There is a language underneath our familiar verbal language. Ordinarily it is called nonverbal communication. It is also called body language. I came to intimately know this language during each of my excursions into altered states, which resulted in my diagnosis of schizophrenia. During each of those experiences I became mute. Prior to and during my second hospitalization, I spent about a month not speaking a single word. I remember thinking that words had lost their meaning. I said to myself, “What is the point of speaking? No one listens anyway. I will only speak when someone truly listens to the real me.”
Somehow several corpsmen at Bethesda Naval Hospital reached me and gained my trust. They might have been helped by a book on body language I was carrying around during that period. Their emotional connections and the trust they built with me enabled me to return to the word of spoken words.
I have for the 40 years since that hospitalization, however, been puzzled over that mute period (and the three other periods of not speaking that I went through in a 6 year interval from 1969 to 1975.) Why did the deepest core of me feel so compelled to go mute?
Then several weeks ago I glimpsed a clue that helped me better understand that dumbfounding experience. I learned that in his last book, Angels Fear, Gregory Bateson and his daughter Catherine had suggested that in addition to our familiar language of words, there is a more basic language, which they called creatura. They said that creatura is the language of all living creatures, of artists, and of madmen.
At least that was the way I heard my teacher Mary Olson explain the Batesons’ concept of creatura. The Batesons contrasted that animated world of creatura with the inanimate world of pleroma. “Pleroma is the world of nonliving matter, described by the laws of physics and chemistry. (Steps to an Ecology of Mind.)” Suddenly many pieces fell in place. I recalled a moment earlier this week with K, a member of my recovery dialogue group. K had not spoken for the first hour of the group. During the hour I had checked on K and saw little expression of emotion on his face. Near the end of the group, I looked over at him and he looked at me. I raised my eyebrows and smiled and he smiled back. I then asked if there was anything he would like to share about the group. “Well doctor, relating is an art form, which I am still trying to master.”
So it seemed that to initiate verbal conversation he and I first needed to initiate a dialogue of gestures. Ah, but what profoundly true words he spoke, when he spoke. Relating is indeed an art form. Another member of the group, a Nigerian woman also had been quiet. She, however, had been showing emotional expression, albeit a sad one. When I asked her if she wanted to share with the group, she said she had been having a difficult time in this country. She said that she didn’t want to offend us but in the three years she had been in this country she found that people rarely have the time to talk or share with each other. She said, Here everyone is always in a hurry and working. In my country, people always stop to talk and ask about you and your family.”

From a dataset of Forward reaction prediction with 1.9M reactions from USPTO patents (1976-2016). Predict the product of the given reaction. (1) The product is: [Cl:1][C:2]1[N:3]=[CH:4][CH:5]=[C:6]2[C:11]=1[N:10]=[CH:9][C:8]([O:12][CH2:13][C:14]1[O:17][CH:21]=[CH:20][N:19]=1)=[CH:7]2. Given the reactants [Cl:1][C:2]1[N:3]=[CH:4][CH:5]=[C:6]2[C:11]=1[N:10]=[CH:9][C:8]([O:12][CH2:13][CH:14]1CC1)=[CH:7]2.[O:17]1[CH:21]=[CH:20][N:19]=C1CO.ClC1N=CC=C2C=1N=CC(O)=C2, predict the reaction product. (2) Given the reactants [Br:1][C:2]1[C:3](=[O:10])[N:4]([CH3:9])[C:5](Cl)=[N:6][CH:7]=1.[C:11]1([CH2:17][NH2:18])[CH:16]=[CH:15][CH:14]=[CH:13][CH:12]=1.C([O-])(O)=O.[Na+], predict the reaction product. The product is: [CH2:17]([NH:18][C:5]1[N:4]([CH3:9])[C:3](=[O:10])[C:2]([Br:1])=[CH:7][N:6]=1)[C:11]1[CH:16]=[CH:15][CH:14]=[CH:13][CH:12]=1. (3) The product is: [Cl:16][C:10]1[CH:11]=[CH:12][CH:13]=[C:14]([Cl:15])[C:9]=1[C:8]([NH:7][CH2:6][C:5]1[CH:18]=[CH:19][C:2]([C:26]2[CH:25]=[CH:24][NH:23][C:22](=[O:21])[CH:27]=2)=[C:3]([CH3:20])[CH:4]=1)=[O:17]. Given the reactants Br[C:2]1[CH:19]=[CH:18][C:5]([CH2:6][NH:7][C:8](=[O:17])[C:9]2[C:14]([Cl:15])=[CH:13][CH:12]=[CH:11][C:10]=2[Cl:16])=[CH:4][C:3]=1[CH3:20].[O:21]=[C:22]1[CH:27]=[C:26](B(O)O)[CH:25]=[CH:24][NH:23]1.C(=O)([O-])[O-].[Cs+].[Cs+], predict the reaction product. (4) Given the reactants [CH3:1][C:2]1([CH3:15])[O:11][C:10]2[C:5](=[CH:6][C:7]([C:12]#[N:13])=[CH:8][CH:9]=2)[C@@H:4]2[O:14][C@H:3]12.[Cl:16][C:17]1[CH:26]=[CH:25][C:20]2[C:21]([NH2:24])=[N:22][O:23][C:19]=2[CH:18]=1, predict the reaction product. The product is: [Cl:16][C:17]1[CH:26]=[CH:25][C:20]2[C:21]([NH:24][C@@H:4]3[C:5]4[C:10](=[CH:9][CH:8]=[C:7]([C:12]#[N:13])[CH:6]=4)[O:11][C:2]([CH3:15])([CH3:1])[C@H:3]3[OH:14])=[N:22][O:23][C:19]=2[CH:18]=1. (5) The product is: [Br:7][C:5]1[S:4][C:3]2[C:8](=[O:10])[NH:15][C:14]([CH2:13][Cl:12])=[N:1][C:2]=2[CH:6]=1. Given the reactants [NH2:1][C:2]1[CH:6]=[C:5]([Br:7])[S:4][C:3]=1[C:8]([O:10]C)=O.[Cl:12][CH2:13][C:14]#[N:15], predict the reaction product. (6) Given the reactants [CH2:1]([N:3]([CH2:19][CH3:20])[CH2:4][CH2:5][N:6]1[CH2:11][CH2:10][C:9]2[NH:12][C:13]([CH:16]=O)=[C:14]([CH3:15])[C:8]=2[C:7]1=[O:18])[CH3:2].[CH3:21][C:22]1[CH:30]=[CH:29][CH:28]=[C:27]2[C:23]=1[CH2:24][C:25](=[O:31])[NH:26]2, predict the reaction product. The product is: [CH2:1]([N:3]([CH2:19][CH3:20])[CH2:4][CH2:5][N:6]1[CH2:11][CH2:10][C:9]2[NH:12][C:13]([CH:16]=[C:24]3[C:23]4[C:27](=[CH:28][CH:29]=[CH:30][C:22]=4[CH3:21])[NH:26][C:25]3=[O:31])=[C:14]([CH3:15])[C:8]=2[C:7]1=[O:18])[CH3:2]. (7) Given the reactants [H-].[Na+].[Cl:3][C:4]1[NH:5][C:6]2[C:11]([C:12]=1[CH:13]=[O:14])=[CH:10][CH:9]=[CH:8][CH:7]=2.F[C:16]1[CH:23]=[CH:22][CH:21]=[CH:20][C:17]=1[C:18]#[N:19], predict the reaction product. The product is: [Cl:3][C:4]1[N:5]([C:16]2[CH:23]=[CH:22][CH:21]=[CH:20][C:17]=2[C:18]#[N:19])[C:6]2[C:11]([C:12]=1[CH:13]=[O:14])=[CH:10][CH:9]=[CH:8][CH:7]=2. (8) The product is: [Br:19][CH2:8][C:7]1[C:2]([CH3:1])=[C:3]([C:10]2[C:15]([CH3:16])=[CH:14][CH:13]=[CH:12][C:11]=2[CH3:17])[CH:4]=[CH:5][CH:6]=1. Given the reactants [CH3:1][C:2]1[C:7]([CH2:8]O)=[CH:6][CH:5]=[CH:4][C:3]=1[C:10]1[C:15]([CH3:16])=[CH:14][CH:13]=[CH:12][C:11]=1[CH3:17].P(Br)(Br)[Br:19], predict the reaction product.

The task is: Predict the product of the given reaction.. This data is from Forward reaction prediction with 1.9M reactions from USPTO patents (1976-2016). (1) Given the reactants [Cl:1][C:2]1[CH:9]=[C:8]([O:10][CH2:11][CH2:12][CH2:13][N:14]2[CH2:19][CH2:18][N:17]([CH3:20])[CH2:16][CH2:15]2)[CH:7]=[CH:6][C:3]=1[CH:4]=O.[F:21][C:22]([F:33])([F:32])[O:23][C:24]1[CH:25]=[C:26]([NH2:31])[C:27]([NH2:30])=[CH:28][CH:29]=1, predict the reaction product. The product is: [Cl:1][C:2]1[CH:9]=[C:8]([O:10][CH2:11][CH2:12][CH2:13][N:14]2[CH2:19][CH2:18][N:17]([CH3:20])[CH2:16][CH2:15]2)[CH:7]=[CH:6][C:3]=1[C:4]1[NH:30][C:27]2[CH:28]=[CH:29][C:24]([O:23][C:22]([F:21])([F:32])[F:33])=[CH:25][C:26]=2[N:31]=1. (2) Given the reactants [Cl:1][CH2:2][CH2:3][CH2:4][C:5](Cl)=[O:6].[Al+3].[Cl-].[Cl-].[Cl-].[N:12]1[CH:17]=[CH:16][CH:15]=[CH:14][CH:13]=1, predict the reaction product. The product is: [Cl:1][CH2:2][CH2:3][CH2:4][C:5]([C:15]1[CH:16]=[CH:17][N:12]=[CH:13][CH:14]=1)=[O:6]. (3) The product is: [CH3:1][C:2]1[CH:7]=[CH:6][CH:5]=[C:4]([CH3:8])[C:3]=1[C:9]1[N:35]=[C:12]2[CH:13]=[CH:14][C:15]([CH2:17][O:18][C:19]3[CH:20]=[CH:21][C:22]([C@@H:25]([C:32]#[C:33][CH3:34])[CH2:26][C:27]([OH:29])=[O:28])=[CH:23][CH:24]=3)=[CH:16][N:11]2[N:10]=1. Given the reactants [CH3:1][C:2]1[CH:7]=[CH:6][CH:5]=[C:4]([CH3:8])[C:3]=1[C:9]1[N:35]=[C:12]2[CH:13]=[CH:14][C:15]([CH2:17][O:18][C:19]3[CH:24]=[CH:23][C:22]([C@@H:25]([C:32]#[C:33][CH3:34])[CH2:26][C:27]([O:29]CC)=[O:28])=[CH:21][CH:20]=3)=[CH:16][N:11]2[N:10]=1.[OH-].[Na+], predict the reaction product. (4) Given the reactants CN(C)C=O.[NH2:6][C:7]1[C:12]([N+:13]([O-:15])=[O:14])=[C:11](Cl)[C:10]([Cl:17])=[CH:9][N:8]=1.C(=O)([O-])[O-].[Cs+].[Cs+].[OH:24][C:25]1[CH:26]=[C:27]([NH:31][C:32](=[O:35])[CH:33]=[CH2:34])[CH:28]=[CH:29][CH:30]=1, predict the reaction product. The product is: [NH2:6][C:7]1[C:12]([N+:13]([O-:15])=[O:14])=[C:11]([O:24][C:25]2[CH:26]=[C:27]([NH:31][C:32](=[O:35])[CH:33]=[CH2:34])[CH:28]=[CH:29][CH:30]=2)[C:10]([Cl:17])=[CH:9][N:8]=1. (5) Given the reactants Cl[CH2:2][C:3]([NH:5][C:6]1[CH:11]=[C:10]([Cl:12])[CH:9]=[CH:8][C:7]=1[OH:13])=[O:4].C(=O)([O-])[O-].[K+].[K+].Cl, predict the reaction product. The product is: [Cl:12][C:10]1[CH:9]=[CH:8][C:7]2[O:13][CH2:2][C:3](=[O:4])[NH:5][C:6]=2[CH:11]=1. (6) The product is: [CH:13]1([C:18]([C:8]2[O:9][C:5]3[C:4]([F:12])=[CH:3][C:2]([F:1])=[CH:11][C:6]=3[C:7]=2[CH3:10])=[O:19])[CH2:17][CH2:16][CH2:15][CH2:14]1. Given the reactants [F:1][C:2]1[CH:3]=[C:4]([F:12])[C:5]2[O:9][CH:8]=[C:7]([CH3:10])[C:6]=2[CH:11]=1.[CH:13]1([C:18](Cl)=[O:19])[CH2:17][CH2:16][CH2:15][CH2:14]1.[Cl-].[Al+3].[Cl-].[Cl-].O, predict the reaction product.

Perhaps this one of the reasons that the recovery rate from even the most severe mental distress, called psychosis, is much higher in Nigeria than in more industrialized countries (as shown in two WHO studies, www.power2u.org).
Then I asked a friend who is Mexican American what the word creatura might mean in Spanish. “Ah, you mean criatura (creeeatura)? Well that word is often used to describe behavior that is child-like, yet it means much more,” and then she recalled a Mexican Folk song, Criatura Hermosa, or Beautiful Creature. The chorus of that song is:
there is nothing this romantic
wants to see more
than the light in your eyes
shining upon awakening”
We may think of creatura as the language of criaturas hermosas, the language of love, a heart-to-heart dialogue of emotions and gestures.
What if our spoken language of words depends upon a foundation of dialogue between our inner criaturas hermosas? What if the dialogue of chemistry and movements between mother and baby in the months before and after birth establishes the roots from which our verbal language is nourished and flowers? Perhaps that dialogue forms the roots of our very being. What if this wellspring of vitality needs to be replenished by face-to-face contact, touch, hugs, kisses etc. on a regular basis? Then this criatura hermosa language may be lost in our modern world of electronic communication and monologic thought.
Our premium on efficiency, competition, isolation, and individuality may be robbing us of what is the essence of our life’s force, the gestures that underlie and embrace the verbal dimension of our language. Perhaps the language of criaturas hermosas appears in madmen and artists as a rebellion against the life stifling forces of conformity and regimentation. Perhaps we are all striving to be more fully who we authentically are and yet are rarely able to be so.
In my own life, this explanation rings true. I have pictured my periods of madness as having resulted from my extreme suppression of emotions. Since my emotions seem closer to who I truly am, suppressing my emotions is actually a suppression of my vital self. I tried to suppress my emotions and true self growing up, because the rest of my family seemed emotionally out of control.
To guard against these distressing emotions, I went to the furthest extreme of rational thought and emotional control, by becoming a neurochemical researcher. I was convinced that if we could discover the biochemical basis of unhappiness we could then fix it with carefully constructed drugs. I did not allow myself to open up to people because I was afraid that I would be hurt. I found out later that this fear was largely due to the sexual trauma that I endured at the hands of a teacher. This experience left me fearful and “fear builds walls (Pink Floyd, ‘The Wall’).”